signHurricane season, which runs June 1 – November 30, can mean deals at Caribbean resorts but a bit of weather unease. We have taken budget family beach vacations that were nearly derailed by bad weather.

There was the trip we had planned to Cancun in 2006, when Hurricane Dean took back most of the beach restored after Hurricane Wilma. Club Med allowed us to switch our reservation to Punta Cana, and we got a flight down there and had a great time.

We didn’t have travel insurance but Delta allowed us to keep the credit for the five tickets for a year, and the following summer we finally made it to Cancun, sans hurricane.

I took one daughter to Beaches Turks & Caicos and the day before we left the island, Hurricane Ike struck. We were at one of the on-site restaurants, and no one could leave to go to their room. We stayed for hours and finally waded back to our room, where the water was past my knees (mid-thigh for Nora) and my shoes floated away.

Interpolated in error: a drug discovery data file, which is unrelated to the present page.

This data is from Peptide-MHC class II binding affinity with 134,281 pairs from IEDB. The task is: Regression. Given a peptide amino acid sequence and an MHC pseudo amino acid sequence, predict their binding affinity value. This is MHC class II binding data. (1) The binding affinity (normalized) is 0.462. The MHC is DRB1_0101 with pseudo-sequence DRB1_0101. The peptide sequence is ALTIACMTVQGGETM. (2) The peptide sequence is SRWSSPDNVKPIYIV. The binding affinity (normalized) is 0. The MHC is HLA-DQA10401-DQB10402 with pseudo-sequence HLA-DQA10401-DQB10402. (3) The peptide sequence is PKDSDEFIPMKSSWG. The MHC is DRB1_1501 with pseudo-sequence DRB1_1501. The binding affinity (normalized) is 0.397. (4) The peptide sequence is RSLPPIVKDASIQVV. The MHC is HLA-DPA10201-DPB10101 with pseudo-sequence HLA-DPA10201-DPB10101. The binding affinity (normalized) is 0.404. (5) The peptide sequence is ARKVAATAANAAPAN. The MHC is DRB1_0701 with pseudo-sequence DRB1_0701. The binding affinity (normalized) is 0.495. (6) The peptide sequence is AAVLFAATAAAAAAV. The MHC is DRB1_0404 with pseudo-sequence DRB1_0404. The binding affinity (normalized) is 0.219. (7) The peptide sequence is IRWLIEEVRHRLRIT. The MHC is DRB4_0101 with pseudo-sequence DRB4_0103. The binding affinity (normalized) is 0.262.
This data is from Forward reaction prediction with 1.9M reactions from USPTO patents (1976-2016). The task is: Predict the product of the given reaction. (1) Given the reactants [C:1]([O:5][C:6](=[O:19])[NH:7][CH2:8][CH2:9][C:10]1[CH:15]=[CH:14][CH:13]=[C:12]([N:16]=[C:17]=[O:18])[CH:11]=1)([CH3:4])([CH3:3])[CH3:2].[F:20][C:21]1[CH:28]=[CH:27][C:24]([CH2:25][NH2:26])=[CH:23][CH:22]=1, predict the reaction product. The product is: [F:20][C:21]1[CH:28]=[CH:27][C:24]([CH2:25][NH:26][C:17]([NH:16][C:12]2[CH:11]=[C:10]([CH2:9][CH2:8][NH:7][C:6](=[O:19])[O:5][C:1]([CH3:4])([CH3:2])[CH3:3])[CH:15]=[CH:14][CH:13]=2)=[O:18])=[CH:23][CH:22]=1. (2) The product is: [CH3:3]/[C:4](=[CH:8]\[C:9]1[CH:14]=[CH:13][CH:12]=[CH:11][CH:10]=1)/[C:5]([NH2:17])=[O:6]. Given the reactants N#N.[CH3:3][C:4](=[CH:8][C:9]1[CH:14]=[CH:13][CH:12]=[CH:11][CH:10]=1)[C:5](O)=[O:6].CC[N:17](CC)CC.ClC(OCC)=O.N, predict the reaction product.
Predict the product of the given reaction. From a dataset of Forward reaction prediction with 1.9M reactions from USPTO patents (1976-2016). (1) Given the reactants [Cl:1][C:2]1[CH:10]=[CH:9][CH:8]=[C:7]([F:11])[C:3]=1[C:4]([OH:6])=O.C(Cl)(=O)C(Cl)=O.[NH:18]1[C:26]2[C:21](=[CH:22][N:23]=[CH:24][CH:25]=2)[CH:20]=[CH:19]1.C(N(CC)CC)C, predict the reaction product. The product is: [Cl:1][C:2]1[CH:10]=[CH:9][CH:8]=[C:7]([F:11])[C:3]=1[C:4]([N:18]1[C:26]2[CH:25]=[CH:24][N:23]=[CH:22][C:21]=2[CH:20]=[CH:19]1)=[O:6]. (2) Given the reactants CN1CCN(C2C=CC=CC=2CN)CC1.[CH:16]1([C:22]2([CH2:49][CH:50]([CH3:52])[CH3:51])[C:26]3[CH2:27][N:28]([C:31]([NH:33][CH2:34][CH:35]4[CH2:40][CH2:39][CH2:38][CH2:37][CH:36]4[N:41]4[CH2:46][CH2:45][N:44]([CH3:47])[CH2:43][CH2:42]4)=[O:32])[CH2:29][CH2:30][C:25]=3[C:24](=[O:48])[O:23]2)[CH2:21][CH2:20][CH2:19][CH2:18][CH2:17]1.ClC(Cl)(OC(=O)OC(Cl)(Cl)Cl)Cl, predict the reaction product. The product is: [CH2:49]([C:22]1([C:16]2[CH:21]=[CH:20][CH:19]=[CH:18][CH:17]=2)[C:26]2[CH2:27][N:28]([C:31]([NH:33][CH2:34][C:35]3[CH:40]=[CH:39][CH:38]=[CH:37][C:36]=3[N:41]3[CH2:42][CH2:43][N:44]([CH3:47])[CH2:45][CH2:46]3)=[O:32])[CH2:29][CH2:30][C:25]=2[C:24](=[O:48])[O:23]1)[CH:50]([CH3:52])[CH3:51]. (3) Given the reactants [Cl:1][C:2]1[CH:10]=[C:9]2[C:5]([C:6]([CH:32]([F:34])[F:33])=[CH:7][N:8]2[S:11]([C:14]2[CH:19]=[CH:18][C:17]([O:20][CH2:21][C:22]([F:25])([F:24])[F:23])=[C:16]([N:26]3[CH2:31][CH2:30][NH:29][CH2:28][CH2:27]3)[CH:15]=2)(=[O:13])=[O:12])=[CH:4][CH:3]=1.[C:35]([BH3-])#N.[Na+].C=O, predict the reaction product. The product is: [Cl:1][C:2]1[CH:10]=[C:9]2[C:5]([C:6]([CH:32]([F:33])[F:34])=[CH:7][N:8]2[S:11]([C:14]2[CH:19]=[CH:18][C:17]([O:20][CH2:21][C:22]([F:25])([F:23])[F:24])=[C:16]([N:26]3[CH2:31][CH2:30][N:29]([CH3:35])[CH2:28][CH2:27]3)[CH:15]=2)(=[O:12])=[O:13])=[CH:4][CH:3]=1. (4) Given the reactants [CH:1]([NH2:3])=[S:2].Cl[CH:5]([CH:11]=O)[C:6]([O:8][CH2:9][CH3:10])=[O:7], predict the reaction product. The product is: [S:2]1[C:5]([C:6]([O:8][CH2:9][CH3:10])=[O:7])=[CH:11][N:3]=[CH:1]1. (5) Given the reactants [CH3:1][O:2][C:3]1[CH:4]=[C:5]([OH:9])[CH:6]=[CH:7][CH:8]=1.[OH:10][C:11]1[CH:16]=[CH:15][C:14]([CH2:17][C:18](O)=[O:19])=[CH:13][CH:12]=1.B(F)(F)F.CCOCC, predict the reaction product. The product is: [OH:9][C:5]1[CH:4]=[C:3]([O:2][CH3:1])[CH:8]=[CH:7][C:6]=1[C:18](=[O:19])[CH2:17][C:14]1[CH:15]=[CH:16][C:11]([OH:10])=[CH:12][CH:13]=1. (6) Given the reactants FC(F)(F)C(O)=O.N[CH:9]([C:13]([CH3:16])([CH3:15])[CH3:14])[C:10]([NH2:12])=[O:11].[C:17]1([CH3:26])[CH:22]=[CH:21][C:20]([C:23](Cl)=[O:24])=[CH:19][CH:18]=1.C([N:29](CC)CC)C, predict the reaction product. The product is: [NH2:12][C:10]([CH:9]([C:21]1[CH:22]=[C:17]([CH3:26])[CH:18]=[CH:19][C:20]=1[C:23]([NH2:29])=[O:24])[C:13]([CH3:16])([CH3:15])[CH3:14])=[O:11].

But we didn’t have it so bad – people on the half of the resort without a generator couldn’t use their key cards to enter their rooms.

Hurricane Irene couldn’t come at a worse time for us; we are moving one daughter into college on Sunday, and another into her internship. Both schools are opening the dorms a day early, which means we have to get on the road much earlier tomorrow. And the inconvenience of living in New York City, where you can’t load the car the night before, becomes more apparent. We’ll be lucky if we can even get a spot in front of our house to load the car in the early dawn.

There is a bit of a party atmosphere in NYC, where signs sprouted about the hurricane on sandwich baords in front of stores, and everyone was out stocking up on bottled water and gin (we New Yorkers do have our priorities). But long lines at grocery stores frayed some tempers and we are just hoping to get out of Dodge.